Heart disease is America’s number one killer. There are many associated diseases and risk factors that can lead to heart failure, including hypertension (causing heart attacks), coronary heart disease, obesity, and diabetes (or insulin resistance). One way to avoid these ailments is to make sure you eat a heart healthy diet.
- Honey-Soy Broiled Salmon – A single serving of salmon is high in fatty acids, with 1.4 g omega-3s in a 3 oz serving. It also has 21 g of protein, 223 mg of phosphorus. Broiling is an excellent way to cook salmon as it locks in the salmon’s fatty acids, and doesn’t add additional fat. This dish is characterized by the sweet, salty, and tangy mixture of rice vinegar, soy sauce, and honey, all of which serve as both marinade and sauce. For a nutty and more attractive accent, add some toasted sesame seeds. To make this recipe a meal, serve it with sautéed red peppers, zucchini slices, and brown rice.
- Chicken And Vegetable Dumplings – the conventional chicken and dumpling recipe can be revised by using whole-wheat flour and add more vegetables, such as snow peas and mushrooms, to make the filling richer. Choose skinless, boneless chicken breasts to make the recipe even lighter in fat and cholesterol: the skin of a chicken acts as a latex glove, holding all the fat in. Approximately 45-75% of the fat in chicken is from its skin. In general, chicken is one of the healthiest meats you can cook with, and this is just one of many healthy chicken recipes to add variety to your diet.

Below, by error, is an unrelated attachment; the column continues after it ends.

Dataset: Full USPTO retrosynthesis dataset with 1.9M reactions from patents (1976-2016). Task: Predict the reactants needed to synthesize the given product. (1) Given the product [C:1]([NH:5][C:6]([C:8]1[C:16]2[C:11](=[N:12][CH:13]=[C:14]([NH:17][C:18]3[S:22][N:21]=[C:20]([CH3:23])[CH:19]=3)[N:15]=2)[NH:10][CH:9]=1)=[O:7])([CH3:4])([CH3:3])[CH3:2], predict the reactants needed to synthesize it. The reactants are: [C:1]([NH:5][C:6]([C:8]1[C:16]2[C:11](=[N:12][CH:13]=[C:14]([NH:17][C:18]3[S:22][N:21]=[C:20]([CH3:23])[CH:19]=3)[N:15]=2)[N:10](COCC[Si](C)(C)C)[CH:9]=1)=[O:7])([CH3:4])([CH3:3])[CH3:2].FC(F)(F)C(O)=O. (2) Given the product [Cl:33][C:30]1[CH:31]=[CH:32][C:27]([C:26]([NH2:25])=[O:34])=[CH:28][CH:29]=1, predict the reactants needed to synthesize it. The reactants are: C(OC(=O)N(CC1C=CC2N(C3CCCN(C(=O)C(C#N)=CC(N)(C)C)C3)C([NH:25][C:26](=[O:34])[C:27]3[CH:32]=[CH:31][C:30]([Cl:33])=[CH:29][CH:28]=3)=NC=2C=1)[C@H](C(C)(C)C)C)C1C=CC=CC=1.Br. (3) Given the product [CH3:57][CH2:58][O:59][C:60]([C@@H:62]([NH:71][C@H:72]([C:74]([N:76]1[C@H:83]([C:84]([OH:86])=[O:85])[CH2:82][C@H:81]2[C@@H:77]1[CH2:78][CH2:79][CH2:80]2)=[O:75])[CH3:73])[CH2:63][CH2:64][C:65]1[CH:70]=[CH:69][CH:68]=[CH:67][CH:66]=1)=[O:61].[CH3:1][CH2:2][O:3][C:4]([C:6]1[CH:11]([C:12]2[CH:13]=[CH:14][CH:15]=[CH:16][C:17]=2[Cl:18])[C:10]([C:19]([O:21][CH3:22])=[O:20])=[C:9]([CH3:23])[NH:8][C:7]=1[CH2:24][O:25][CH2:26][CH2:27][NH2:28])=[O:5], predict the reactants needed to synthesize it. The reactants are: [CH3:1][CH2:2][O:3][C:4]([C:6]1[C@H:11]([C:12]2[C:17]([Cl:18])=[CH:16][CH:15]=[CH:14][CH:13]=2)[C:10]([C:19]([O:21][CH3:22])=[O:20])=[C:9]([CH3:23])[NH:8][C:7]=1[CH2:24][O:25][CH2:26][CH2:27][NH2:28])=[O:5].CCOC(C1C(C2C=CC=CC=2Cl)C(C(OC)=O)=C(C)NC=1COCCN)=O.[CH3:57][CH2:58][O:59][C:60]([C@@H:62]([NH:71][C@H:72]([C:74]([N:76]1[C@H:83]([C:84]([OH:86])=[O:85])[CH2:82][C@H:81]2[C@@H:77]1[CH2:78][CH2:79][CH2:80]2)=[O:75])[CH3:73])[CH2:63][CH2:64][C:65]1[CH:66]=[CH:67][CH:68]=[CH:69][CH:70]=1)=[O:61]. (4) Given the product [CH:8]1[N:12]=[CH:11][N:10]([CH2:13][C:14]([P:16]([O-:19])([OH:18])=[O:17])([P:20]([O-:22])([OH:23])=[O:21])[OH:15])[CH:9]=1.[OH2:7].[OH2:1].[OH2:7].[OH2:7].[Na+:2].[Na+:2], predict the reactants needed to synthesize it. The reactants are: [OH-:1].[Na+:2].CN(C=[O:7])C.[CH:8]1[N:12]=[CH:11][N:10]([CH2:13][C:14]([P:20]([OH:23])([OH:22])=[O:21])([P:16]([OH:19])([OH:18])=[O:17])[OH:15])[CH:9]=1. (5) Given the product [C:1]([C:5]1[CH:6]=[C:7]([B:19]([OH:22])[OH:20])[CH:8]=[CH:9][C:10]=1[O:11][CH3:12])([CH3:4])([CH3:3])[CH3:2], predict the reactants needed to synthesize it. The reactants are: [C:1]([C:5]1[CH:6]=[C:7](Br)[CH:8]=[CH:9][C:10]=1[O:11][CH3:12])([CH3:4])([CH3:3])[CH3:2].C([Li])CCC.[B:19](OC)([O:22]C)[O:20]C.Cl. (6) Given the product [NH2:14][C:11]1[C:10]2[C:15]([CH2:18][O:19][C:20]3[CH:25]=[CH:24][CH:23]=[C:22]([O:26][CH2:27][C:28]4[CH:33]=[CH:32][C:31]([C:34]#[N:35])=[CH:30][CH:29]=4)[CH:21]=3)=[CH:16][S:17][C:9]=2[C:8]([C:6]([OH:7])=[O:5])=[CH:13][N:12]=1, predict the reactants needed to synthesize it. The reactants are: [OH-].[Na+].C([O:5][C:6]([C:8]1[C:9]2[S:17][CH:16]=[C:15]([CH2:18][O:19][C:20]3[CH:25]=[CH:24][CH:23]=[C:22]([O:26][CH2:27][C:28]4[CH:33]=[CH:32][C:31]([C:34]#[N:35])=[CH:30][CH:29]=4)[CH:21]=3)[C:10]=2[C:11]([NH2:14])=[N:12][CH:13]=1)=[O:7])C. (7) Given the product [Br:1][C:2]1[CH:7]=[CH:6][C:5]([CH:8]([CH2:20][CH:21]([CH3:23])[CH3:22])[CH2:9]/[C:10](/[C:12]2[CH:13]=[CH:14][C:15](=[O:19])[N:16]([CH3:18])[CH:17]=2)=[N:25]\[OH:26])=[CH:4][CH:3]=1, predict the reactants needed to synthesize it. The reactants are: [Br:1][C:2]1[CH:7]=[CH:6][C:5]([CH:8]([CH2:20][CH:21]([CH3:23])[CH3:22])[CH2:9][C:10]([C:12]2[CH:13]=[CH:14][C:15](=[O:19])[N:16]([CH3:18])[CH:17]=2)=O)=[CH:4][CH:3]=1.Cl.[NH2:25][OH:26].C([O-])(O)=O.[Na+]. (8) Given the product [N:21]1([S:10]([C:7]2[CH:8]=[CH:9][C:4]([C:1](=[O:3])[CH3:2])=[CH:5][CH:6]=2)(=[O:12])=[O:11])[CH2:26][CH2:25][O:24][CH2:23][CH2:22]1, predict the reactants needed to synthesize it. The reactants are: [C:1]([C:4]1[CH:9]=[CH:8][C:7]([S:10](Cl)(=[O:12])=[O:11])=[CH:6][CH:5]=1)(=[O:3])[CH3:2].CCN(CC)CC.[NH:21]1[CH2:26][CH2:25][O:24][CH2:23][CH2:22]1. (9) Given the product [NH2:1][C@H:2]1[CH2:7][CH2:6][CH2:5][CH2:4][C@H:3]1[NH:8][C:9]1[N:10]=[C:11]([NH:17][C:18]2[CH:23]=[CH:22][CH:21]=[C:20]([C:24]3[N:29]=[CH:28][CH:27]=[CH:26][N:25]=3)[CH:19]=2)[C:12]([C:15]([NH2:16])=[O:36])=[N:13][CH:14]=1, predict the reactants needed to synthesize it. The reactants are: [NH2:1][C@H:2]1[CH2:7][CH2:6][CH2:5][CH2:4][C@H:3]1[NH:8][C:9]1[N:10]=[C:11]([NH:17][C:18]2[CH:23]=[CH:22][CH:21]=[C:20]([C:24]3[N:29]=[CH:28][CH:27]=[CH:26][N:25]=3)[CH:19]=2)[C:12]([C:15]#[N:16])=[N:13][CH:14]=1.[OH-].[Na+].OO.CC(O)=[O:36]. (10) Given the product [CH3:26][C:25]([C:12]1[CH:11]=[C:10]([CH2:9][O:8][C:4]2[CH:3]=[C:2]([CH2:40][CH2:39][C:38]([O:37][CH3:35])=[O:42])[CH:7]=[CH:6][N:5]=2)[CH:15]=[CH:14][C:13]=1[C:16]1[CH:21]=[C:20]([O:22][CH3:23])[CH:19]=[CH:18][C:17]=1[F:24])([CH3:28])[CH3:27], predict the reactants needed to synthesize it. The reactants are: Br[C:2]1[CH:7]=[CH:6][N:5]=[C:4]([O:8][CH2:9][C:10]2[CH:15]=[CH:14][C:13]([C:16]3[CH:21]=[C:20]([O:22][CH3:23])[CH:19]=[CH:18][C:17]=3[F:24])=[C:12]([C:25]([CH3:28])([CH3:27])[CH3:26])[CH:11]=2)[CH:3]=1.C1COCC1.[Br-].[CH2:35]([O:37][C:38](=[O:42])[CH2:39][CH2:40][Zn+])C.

- Red Kidney Bean Salad – Drain two cans of dark red kidney beans, and let marinate in the juice of a freshly squeezed lemon and a splash of olive oil. While this is marinating, fry up two cloves of pressed garlic. Fry 1 cup of diced white bread with garlic until golden brown. Add to a salad bowel, 25 g of marinated tofu, 1 romaine lettuce, washed and ripped into bite-size leaves, 2 ripe avocados, cut into 1 inch cubes, a handful of chopped parsley, 3 hardboiled eggs, peeled and chopped into ½ inch cubes. Add the kidney beans, the croutons, to the rest of the salad. Flavor with salt and pepper.
What Makes Them So Healthy?
A heart-healthy diet should emphasize fruits, vegetables and whole grains. Dieticians recommend that recommend that at least half your daily’s protein, or about 6 oz should come from dairy, veggies, and grains. For a heart-healthy diet, the rest should come from lean meat, poultry or fish.
Vitamins A, C, and E are the important vitamins to keeping the heart healthy. Vitamin A is best sourced from recipe ingredients like egg yolks, animal liver, and fish oil. Vitamin C is obtained from citrus fruits, strawberries, peas, and red peppers. Vitamin E comes from almonds, tuna, chickpeas, sunflower oil, and avocados.
Poultry, lean meat, fish, egg whites, and low-fat dairy products are all excellent sources of protein. Certain types of fish like salmon and tuna are rich in omega-3 fatty acids, which help lower blood fats, more popularly known as triglycerides. Omega-3 fatty acids can also be found in soybeans, flax seed, and canola oil.
Tomatoes can make some heart healthy recipes more delicious and interesting. Raw tomatoes or any tomato-based ingredients are rich sources of lycopene, a nutrient that can lessen the risk of coronary heart disease. Tomatoes are also rich in beta-carotene, which in turn can clear the arteries to get rid of toxic build-ups. This nutrient (beta-carotene) is also abundant in other ingredients like broccoli, peas, carrots, sweet potatoes, and spinach.